November 1, 2019

“Kids away from their parents are different people, more open to ideas and willing to express themselves.”

Skip-generational travel is a bonding experience, but it may have more benefits for grandparents than grandkids.

Some grannies still spend time baking chocolate chip cookies with their grandchildren and some granddads still help them bait a hook to catch a few fish. But many more of today's grandparents have an abounding sense of adventure. And a trend is catching on: skip-gen travel — grandparents taking fun-filled vacations with their grandkids without their parents hitching along.

According to a new survey from the American Association of Retired Persons Research, about 40 percent of grandparents say they’ve traveled with their grandchildren.

Annie Collins, owner and self-proclaimed travel arhitect of Freedom Travel in Alexandria, Louisiana, says the market for skip-gen travel is definitely growing. And she’s a part of the trend, taking all eight of her grandchildren on a variety of vacations from Cambodia to South Africa. Each grandchild getting a special trip.

“I am passionate about this,” she says.“The grandchildren get to see some of the world. Not to mention, mom and dad will have a bit of time to themselves too. But it’s not just the kids who benefit from traveling. Who gets the most out of this? You might think it’s them but it's you.”

In fact, according to a recent study by the Cleveland Clinic, grandparents who help watch and spend time with their grandkids may actually live longer than their peers.

Carol Lea LaBell her husband, Buddy, began a tradition of skip-gen travel ten years ago.

“I love time with my grands,” says Carol Lea LeBell of Metairie, who has also traveled extensively with her five grandchildren. “Kids away from their parents are different people, more open to ideas and willing to express themselves.”

Ten years ago, LeBell took her first grandson, Andrew, on a trip to Disney World. She believes theme parks work very well because they have something for everyone.

“Compromise is worked in because everyone, including me, gets to pick something they want to see or do with no complaints from the others,” she says. “He had so much fun, he decided I needed to do this with every grandchild. So the “10-year-old-to-Disney-vaca began.”

For Richard, her third grandchild, it was his first time experiencing Disney World, Universal Studios, and his first time traveling by plane. It was also the longest he’d been away from his parents up to that point.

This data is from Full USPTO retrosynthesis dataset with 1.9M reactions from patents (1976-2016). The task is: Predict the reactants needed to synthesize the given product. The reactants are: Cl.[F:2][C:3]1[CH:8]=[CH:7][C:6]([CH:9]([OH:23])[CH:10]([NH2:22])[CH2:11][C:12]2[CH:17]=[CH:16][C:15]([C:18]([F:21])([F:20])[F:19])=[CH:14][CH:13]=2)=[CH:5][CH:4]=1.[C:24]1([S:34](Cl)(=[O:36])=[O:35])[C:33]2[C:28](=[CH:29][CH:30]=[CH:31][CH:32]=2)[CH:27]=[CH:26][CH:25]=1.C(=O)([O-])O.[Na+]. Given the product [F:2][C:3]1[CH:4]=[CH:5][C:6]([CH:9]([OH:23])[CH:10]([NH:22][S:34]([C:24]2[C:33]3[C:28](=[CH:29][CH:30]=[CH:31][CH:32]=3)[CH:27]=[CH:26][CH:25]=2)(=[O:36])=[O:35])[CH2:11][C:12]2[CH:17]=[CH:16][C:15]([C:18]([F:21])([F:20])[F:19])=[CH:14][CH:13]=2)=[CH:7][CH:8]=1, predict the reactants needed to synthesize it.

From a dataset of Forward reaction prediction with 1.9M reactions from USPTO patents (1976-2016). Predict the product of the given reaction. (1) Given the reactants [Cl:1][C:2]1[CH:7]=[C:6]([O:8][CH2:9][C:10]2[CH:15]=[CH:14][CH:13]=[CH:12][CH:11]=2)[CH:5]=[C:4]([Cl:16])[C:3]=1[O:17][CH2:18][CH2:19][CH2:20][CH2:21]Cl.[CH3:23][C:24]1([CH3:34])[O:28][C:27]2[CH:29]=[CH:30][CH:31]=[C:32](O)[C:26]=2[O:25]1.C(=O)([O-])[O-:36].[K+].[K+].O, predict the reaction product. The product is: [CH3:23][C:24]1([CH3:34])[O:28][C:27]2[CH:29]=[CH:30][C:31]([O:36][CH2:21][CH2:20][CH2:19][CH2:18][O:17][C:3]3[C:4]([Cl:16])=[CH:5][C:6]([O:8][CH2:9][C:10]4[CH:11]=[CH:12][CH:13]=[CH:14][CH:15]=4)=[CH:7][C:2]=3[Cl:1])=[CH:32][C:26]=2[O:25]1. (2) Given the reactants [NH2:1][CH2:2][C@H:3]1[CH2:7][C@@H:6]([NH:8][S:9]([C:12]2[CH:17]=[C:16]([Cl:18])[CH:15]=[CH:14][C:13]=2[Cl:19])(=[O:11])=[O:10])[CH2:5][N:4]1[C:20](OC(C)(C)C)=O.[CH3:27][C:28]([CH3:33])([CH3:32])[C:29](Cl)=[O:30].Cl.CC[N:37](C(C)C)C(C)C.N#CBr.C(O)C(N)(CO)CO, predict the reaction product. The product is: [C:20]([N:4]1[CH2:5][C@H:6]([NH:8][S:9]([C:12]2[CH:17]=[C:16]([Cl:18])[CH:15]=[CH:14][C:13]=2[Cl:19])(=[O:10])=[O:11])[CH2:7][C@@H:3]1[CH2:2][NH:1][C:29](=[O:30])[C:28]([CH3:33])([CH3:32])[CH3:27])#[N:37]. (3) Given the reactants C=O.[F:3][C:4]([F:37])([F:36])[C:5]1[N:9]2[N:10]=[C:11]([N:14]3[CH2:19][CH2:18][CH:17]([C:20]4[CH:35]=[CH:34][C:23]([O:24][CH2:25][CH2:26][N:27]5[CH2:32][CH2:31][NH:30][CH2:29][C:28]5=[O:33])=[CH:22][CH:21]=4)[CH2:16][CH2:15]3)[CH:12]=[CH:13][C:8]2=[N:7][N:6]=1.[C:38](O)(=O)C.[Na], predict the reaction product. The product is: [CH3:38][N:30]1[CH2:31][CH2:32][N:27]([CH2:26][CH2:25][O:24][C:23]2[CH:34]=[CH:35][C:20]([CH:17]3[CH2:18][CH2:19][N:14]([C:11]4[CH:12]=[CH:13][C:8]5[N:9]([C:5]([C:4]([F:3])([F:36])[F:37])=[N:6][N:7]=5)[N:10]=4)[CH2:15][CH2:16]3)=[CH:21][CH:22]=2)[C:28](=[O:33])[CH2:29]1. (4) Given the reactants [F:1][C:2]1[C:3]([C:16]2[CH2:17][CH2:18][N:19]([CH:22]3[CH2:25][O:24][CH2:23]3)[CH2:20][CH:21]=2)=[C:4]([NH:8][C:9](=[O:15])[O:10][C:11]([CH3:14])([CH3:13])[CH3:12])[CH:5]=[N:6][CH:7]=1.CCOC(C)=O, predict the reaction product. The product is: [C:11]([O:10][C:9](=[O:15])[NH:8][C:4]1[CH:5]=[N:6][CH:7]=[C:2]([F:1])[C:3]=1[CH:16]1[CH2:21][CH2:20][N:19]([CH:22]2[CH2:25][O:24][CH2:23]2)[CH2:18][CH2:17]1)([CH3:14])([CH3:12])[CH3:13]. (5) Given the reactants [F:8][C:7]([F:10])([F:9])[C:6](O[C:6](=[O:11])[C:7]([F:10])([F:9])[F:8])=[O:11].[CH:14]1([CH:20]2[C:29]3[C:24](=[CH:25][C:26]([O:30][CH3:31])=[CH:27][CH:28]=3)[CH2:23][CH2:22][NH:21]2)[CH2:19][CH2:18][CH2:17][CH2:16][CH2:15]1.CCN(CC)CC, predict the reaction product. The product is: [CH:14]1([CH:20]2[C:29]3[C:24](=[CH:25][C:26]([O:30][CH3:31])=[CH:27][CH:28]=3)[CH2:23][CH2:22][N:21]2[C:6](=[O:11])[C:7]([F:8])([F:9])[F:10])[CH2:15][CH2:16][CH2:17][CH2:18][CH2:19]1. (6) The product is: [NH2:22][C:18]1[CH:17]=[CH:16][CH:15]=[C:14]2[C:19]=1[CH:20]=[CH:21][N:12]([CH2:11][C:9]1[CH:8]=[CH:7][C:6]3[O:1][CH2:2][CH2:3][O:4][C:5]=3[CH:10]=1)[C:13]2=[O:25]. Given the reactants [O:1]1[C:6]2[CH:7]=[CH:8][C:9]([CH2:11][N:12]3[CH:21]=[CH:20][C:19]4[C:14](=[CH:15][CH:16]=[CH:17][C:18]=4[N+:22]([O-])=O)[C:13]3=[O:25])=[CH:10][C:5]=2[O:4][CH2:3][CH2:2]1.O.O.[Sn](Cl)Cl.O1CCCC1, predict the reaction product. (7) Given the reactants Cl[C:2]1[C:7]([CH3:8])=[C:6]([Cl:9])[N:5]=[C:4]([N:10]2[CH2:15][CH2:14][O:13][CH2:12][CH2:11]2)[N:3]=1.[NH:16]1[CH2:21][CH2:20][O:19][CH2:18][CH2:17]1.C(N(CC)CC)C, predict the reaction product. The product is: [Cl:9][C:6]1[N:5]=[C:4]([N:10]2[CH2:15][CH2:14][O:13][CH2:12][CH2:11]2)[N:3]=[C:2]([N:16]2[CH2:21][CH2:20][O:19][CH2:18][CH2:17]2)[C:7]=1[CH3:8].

“Having my grandparents take me kept me from ever getting homesick and made the trip that much more enjoyable,” he says.

LeBell thinks trips can start as young as 6-years-old with short trips of two to three days. For the 10-year-old Disney trips, she suggests five to seven days.

A Bond Between Generations

Veteran traveler Collins says the key to a successful skip-gen trip is to find what interests the grandchild. And that could be anything from riding horses to swimming with dolphins. She offers another hint: Her grandkids love taking cooking classes.

By involving your grandchildren in the trip-planning process, you are giving them age-appropriate, decision-making power and teaching them how to plan meaningful travel experiences.

“Bringing them into planning at an early stage is vital,” Collins says. “I’ll say, ‘We’re going to Paris and here’s the itinerary but you need to fill it in with things you want to do too.’ Get a map and a guidebook and sit down with your grandchildren and discuss the options. Do make sure you schedule in some down time.”

As to the best destinations internationally, she recommends Paris and Rome.

As a travel agent and grandmother, Annie Collins has seen the benefits of skip-gen travel from both sides.

“Both of these have a WOW factor — definitely different — architecture, food, historic sites, and art,” she says. “Also, there’s fun things like bike tours through the streets of Paris and scooter tours in Rome. These are things kids will remember forever.”

To minimize travel difficulties, be sure to assemble all required travel documents for everyone in your group. Ask your grandchildren’s parents to give you your grandchildren’s health insurance cards and a notarized medical release form for each grandchild.

If you are traveling out of the country, you will also need your grandchildren’s passports and a letter from their parents giving you permission to take your grandchildren across international borders. Have this letter notarized. Depending on your destination, you may also need to carry a copy of each grandchild’s immunization records.

Both grandmothers agree: the most important thing that happens with these trips is the priceless, deepening bond between the generations. They suggest sharing with your grandchildren the stories of your youth. Tell them about the games you used to play, challenges you faced, or moments you were afraid or proud. Along the way, point out birds, flowers, or anything else you enjoy. Finally, of course, take lots of pictures.

“This is a time of talking and sharing ideas,” Collins says. “How grandparents talk to the children is very different than how the parents talks to them. Actually, I feel on a more equal footing with the grandchildren than I do with my own children, whom I adore.”

Ryan, Collins’ 13-year-old grandson, was anxious about his trip, and like most teenagers, he was taciturn and a bit testy during the flight to Rome.

“I must say there was not much conversation on the plane,” Collins says. “However, on the drive to the hotel through Rome, I could hear him say underneath his breath, ‘Wow!’ That’s all I needed. I wept silently with joy because this was exactly what I wanted for him.”


Pamela Marquis, a freelance writer, has lived in New Orleans for more than 40 years.

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